Saturday, July 07, 2007

Work, Value and Creativity

Here's one of Ezra Pound's typically luminous economic observations:

Work does not create wealth, it contributes to the formation of it. Nature's productivity is the root. (Guide to Kulchur, p. 357)

It got me consulting my dictionaries because he sees this as part of the misuse of the word "create", and that's something I have noticed when editing texts written by Danes.

Danish writers (in English) usually write "create" whenever they mean "skabe", although this word (in Danish) often means precisely "contribute to the formation of" or "establish" (as in "establish suitable conditions for"), i.e., when it makes no reference to creation ex nihilo, whether by human or divine agency.

As it turns out, the English word "shape" is a relation of the Danish "skabe" (and the German "Schöpfung") going back through the Old English "gesceap" to Old Norse.

To "contribute to the formation" of something is arguably to "shape" it. Finally, it seems that "worship" is, etymologically, the "creation of worth" or, let's say, the "shaping of value".

Tuesday, July 03, 2007


Kirby Olson responds to my earlier post about fascism and writing by saying "fascism and communism [are] the same thing." Good writing is equally impossible under both systems because a "one-party system, with penalties for outliers" prevents honesty.

I agree that there is an important connection between honesty and good writing. This was also Hemingway's point: good writing can only be produced by people who "will not lie" and fascism is a system of government that requires people to lie. (It is a lie.)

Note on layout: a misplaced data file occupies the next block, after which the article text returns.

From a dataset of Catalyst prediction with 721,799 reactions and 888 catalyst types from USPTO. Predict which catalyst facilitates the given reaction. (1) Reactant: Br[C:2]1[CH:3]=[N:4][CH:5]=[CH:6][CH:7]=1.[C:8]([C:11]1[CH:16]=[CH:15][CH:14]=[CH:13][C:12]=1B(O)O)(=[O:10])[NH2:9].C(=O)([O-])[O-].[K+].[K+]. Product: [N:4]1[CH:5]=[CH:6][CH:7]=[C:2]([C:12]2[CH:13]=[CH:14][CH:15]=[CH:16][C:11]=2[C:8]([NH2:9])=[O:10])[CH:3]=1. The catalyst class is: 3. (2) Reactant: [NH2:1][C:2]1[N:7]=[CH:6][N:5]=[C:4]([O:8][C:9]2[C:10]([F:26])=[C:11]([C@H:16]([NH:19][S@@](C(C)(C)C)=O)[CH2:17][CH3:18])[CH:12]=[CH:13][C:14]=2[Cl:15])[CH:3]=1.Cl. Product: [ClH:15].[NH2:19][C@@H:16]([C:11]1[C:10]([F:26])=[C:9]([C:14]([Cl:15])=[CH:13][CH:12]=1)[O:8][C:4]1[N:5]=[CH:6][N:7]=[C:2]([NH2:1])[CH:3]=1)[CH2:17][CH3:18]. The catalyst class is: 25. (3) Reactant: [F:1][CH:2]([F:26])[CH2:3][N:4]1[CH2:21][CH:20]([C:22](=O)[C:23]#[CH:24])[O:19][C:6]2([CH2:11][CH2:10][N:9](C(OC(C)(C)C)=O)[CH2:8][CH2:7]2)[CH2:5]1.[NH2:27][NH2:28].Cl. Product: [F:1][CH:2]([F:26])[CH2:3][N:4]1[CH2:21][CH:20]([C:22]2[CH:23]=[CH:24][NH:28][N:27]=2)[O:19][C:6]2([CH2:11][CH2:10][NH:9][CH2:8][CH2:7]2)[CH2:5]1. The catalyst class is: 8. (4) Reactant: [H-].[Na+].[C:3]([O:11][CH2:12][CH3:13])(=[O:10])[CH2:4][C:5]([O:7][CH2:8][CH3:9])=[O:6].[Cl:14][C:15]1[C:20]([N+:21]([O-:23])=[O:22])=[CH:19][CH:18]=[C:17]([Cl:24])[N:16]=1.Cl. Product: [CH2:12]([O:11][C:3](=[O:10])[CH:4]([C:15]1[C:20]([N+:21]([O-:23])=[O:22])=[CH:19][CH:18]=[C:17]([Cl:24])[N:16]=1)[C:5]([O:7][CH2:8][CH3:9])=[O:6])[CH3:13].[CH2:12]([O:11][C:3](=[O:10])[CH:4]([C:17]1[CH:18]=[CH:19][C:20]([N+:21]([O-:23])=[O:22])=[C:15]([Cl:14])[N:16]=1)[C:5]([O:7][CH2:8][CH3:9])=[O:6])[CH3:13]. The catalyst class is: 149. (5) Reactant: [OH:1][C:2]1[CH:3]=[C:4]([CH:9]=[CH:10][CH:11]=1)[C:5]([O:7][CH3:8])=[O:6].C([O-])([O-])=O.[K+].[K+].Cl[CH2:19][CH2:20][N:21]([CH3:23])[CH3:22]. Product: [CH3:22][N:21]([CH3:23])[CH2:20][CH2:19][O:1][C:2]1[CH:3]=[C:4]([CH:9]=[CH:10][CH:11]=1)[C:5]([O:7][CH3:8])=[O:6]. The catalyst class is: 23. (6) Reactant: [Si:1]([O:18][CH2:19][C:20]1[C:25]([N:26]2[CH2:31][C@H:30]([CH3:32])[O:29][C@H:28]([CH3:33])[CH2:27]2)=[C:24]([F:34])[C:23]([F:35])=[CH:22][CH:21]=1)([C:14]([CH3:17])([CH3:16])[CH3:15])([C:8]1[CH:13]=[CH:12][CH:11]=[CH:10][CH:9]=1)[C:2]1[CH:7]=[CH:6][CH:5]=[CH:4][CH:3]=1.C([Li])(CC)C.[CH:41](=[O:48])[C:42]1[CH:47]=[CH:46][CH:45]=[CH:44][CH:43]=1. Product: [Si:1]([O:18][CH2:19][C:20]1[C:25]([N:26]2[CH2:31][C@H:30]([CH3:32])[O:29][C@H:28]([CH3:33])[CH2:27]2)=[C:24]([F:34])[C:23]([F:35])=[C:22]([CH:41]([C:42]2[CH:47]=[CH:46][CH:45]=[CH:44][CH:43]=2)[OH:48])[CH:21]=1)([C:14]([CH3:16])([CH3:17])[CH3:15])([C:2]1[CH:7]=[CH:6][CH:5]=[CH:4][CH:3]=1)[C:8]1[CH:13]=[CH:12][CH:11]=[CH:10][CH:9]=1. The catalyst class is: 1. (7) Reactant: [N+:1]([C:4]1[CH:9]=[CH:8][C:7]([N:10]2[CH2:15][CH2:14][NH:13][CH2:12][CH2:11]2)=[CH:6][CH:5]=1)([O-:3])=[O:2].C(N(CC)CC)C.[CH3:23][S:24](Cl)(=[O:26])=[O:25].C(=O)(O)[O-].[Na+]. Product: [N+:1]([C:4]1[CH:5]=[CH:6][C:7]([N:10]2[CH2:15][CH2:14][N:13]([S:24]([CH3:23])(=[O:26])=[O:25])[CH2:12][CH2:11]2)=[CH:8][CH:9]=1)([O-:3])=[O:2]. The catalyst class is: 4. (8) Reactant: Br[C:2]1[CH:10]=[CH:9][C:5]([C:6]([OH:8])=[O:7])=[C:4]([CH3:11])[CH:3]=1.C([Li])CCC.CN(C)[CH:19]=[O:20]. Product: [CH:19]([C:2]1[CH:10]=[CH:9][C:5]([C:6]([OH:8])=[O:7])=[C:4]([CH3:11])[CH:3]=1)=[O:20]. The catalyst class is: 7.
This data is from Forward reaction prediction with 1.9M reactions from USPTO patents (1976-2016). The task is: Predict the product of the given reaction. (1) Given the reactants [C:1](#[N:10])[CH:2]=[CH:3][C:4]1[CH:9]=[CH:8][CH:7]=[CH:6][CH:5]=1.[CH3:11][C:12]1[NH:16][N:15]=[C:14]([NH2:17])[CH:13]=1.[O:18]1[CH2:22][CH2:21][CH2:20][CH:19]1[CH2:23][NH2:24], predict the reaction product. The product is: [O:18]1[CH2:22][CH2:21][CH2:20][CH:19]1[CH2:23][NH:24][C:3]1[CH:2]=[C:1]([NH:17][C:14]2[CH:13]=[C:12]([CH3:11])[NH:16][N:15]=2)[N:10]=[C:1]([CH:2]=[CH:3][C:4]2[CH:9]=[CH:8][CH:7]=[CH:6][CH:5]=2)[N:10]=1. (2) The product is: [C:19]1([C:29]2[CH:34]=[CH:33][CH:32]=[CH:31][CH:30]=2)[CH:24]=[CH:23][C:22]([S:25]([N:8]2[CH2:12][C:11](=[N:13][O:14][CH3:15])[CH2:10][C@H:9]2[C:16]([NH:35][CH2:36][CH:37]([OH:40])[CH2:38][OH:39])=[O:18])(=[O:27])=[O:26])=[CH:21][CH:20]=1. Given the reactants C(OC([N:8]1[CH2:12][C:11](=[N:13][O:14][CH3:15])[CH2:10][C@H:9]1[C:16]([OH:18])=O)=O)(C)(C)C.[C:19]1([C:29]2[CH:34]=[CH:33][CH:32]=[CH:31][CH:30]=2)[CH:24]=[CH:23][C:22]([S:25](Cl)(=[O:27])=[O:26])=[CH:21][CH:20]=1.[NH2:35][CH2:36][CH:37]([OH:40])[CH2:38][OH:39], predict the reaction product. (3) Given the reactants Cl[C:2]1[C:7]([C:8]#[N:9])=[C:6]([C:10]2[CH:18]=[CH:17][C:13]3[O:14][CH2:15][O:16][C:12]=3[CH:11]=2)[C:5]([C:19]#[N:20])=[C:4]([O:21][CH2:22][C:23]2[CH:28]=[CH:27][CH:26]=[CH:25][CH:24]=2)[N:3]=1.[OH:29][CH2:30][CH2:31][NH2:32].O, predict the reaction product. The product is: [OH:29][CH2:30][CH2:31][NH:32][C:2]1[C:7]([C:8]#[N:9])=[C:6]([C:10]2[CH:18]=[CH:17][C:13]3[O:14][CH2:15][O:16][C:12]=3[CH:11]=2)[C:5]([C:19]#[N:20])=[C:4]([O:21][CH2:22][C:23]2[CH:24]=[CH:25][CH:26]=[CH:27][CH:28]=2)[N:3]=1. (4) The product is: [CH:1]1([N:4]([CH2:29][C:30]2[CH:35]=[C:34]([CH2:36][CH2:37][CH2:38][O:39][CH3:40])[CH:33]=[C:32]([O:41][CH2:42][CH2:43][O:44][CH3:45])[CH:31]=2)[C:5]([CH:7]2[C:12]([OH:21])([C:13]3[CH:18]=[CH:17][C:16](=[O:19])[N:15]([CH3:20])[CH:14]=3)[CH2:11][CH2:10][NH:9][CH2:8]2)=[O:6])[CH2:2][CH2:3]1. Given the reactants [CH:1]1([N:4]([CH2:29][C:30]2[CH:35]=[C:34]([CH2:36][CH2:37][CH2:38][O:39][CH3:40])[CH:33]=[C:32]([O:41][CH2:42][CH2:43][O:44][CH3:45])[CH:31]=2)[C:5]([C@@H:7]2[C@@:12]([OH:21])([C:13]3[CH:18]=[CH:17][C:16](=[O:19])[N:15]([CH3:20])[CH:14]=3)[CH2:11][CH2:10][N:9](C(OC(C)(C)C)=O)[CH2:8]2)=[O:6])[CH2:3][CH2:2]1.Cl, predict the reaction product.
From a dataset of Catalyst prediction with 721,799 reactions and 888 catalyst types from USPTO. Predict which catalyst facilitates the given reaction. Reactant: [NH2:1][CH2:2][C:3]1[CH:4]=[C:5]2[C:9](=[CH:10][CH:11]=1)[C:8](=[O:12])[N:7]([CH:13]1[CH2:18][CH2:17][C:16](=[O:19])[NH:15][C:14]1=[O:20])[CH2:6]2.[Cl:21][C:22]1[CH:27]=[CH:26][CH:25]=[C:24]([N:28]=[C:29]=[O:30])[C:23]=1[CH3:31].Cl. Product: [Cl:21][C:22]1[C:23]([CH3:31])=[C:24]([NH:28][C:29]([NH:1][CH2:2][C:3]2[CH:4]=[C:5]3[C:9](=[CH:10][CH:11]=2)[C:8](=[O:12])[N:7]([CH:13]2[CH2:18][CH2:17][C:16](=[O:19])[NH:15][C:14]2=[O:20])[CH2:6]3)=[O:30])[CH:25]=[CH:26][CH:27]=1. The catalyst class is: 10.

What Kirby means by "communism" is probably as inimical to honesty as what Hemingway meant by "fascism". I am not entirely sure that these systems of government are inherently more honest than, say, liberal democracy, however. And I am not sure that fascism and communism are "the same thing" when seen from the point of view of historical plausibility, or imminence, let us say.

What I mean is: writers have very little to fear from communism today. It is not likely that the lie they will be required to support in their work is that of communism (leaving open just exactly what that lie might be). I do think, however, that fascism, which is to say, the total and absolute "incorporation" of private and public concerns (regardless of how many "parties" there may be), is a real threat today. Social life is increasingly conditioned by the coordinated activity of big business and big government.

On a more optimistic note (if that it was what it is), let me say that I have begun to think Hemingway was wrong. Good writing can be produced under fascism. The political ontology of Flarf is arguably "fascist" for precisely this reason: it will not allow fascism (come what may) to destroy poetry. In fact, it seems to me that the whole post-avant tendency is a rejection of honesty (at least in the form that fascism can prevent) as a sine qua non of good writing. That doesn't mean it is a rejection of honesty as such, of course.